She was walking towards him with a carelessness that only extremely confident people seemed to possess – side-stepping puddles of water, languidly scanning the traffic on the street, clasping her hands behind her back, swinging them, clasping them again. Not once did she look in his direction. And she did not have any bags. She had somehow wound her way towards him, almost by accident. He wanted to hug her, but then settled for the warmest smile he could beam. It was quickly murdered in cold blood by her expressionless face.
“I’ve informed the police”
Manu stared into her face, waiting for her eyes to light up and her lips to stretch into that self-assured grin which came to his mind whenever he heard her name or said it to himself. But she stood there, vacant, right hand clasping left wrist, right forefinger carelessly tugging at a sacred thread on her wrist. Once, twice… in a rhythm now.
“I gave them your address. I told them we’re meeting here. I told them where we are… where we were to go.”
In his head, Manu’s first reaction was to lean back against the fence and let it take his weight along with a heaviness that had descended over him. But her empty stare dissuaded him from showing any emotion, willed him into going numb. A car horn began to blare next to them on the street, a death knell that traveled through Manu’s head, filling up the vacuum that had suddenly revealed itself, with sound.
He realized he had to say something; in the right tone. Angry preferably, but the best that he could conjure up was a cross between scared and hurt.
“Why did you do it?”
She wavered her stare a little and turned back to face him. She held him with her eyes, strangling him, choking him. He couldn’t say anything more.
“It had to stop somewhere… you know. I had enough.”
Confusion whirled in reels inside his head, and he felt like a child who had lost his father at the fair.
“I don’t get it, everything was going fine!”
She closed her eyes for three full seconds. When she opened them they were softer, with a faint glow that threatened to not last for long.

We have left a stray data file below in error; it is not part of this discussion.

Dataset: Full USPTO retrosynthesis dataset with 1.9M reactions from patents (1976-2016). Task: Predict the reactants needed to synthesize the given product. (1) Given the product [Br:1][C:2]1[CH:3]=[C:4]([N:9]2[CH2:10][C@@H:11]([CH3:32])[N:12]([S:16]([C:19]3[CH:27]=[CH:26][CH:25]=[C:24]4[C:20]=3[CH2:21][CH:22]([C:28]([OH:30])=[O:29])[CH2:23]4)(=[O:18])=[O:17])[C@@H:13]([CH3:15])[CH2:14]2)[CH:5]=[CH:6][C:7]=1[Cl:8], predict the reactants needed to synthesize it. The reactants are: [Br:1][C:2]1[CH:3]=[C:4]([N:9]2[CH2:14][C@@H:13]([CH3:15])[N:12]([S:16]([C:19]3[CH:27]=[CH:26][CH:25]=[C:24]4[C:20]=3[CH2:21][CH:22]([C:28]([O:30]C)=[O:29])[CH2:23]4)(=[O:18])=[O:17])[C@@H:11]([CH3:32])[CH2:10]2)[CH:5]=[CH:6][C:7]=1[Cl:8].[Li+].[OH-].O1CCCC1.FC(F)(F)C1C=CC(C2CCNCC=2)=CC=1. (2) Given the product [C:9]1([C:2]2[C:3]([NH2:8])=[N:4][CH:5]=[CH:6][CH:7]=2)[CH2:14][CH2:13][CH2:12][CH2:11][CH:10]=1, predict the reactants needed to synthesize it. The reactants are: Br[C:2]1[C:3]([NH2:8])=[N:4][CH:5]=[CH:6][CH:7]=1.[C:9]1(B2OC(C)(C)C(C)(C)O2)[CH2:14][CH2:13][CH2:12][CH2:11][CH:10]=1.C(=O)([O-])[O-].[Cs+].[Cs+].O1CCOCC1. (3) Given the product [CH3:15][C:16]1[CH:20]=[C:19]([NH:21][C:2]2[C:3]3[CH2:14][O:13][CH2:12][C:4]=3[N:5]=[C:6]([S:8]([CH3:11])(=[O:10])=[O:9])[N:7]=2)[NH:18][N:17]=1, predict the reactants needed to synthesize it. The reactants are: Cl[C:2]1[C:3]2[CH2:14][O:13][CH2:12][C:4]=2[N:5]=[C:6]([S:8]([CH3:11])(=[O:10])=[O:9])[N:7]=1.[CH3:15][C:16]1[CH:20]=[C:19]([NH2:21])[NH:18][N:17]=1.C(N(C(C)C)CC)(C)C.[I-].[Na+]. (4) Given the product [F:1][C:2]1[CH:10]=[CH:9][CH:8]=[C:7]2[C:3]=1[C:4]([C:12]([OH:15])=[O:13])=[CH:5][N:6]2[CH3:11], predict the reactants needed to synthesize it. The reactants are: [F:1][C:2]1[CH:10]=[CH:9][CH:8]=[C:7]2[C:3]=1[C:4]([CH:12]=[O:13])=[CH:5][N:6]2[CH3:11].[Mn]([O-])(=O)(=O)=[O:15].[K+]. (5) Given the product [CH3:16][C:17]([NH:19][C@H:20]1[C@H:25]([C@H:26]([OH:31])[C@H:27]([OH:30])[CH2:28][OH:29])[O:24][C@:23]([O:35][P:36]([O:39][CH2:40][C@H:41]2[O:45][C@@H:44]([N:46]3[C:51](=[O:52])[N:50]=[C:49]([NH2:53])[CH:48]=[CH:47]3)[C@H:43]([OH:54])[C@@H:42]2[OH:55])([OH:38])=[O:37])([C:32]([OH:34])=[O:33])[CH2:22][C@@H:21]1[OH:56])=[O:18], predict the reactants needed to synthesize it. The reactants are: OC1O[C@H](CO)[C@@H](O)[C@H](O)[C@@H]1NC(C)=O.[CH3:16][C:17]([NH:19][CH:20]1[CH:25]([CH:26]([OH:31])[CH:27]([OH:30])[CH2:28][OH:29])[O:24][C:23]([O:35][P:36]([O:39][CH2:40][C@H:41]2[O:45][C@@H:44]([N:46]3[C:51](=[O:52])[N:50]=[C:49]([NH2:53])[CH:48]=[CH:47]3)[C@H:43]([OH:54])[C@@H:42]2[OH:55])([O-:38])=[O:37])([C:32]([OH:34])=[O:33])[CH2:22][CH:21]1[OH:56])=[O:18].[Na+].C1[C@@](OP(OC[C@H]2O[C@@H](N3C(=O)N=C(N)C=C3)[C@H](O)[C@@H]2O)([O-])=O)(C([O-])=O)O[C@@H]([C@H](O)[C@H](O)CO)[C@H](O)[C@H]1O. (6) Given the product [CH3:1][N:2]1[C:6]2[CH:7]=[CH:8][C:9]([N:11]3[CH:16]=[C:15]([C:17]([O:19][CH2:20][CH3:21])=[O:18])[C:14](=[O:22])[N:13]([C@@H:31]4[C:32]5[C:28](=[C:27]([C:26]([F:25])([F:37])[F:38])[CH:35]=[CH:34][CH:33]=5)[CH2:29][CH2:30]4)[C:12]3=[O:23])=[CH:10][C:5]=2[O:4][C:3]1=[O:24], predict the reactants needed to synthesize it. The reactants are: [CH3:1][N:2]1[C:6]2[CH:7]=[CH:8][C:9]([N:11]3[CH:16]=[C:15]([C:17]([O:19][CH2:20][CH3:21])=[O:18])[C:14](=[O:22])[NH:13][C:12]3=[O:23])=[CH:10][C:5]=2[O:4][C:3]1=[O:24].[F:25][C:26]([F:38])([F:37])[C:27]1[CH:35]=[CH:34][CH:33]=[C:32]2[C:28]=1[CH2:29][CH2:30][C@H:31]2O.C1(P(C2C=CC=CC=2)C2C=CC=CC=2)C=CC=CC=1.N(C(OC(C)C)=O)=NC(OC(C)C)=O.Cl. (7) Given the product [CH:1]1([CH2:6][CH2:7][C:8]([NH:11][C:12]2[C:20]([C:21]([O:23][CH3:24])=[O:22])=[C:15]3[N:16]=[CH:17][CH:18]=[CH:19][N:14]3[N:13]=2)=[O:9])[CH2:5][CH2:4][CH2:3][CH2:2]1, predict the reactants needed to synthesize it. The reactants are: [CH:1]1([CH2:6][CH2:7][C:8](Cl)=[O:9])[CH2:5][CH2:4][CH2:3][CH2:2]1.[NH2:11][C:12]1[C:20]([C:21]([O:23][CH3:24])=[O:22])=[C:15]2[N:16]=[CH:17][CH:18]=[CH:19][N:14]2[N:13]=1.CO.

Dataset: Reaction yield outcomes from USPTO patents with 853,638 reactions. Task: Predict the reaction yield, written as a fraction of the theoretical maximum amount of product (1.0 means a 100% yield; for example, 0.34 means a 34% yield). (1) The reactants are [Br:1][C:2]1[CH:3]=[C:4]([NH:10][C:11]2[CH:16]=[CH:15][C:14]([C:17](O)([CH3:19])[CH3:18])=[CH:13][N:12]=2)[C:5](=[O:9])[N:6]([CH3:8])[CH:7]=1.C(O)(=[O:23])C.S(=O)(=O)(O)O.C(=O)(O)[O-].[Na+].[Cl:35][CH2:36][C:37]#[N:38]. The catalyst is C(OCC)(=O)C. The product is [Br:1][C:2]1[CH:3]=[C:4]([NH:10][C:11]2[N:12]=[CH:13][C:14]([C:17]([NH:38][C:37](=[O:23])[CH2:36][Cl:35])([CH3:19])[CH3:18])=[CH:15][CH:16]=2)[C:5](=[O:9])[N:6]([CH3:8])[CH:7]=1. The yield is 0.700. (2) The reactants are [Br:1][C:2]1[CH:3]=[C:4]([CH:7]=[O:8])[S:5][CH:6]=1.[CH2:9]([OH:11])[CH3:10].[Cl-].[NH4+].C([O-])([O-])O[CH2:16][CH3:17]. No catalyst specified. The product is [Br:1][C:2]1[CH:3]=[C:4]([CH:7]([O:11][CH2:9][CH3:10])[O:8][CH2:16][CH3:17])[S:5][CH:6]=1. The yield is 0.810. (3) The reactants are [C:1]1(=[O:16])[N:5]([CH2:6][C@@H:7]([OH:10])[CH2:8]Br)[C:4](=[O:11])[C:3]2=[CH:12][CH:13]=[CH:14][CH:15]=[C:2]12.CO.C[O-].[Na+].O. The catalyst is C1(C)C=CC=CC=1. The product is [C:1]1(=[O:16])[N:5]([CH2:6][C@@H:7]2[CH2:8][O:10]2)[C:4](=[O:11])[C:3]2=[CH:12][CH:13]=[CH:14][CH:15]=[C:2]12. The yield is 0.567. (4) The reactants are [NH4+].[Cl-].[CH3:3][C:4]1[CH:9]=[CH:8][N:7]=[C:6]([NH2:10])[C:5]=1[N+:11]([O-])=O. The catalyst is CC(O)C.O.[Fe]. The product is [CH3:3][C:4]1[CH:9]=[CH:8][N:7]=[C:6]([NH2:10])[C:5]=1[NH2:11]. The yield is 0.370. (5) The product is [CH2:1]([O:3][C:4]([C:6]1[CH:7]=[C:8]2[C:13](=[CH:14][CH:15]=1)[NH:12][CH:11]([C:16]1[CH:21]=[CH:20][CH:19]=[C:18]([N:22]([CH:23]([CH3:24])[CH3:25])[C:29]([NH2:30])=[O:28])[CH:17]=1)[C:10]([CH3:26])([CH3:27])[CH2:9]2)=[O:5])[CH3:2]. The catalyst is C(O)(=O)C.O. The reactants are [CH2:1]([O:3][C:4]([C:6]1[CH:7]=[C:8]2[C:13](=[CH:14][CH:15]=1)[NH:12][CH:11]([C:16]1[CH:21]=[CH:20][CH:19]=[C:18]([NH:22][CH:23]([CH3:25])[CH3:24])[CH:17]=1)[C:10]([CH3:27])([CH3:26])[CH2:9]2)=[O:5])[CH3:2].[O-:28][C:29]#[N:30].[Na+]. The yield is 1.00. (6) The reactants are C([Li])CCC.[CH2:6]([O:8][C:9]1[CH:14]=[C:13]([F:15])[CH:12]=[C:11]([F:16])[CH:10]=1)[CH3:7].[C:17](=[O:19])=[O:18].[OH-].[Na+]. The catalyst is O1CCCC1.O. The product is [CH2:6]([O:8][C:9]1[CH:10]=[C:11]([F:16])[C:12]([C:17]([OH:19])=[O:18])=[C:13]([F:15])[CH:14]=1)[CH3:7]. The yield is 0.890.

“Yes, but things can’t remain that way… for good. I don’t want to live in a world created by you, for me.”
“Don’t ask for further explanations. Just go try and save yourself. You’ve shown enough promise that you can. If you cannot, thank you… for everything I guess”
With that she turned around and proceeded to cross the street, looking to the left and then to the right. He watched her, silently, as she performed this small act of trying to safeguard her life; while she had shattered his own. It then suddenly occurred to him, like a tapaswi attaining nirvana on the mount that is what she had been doing all along - safeguarding and shattering.
She looked back one last time at him, for the final chapter in her memory book – him standing there with his shoulders stooped, gazing at the traffic. Satisfied with the image she looked ahead and walked on a little faster, lighter, with a buzzy feeling in her gut. She was headed towards her workplace. She thought of her desk, her phone and her entry book and felt a strange satisfaction she knew wouldn’t last. But there was the excitement of waiting to learn if he indeed managed to escape. Moreover, the interrogations and inquiries would ensure a steady flurry of activity for the next few weeks. Those two week worth memories though, they’d be summoned again and again to redeem her. When the phone on her desk stared back, threatening to break the silence at any moment. When she looked across at the street and couldn’t find anyone interesting to build a story around. When she took out her entry book to read the names and couldn’t find anyone interesting to build a story around there either. They’d be recalled till they grew trite, weary and dog-eared with the constant dragging back from the past. They should last her a good few months. Then she’d look out again, for the next experience, the next sacrifice.
Praying Mantis Laila.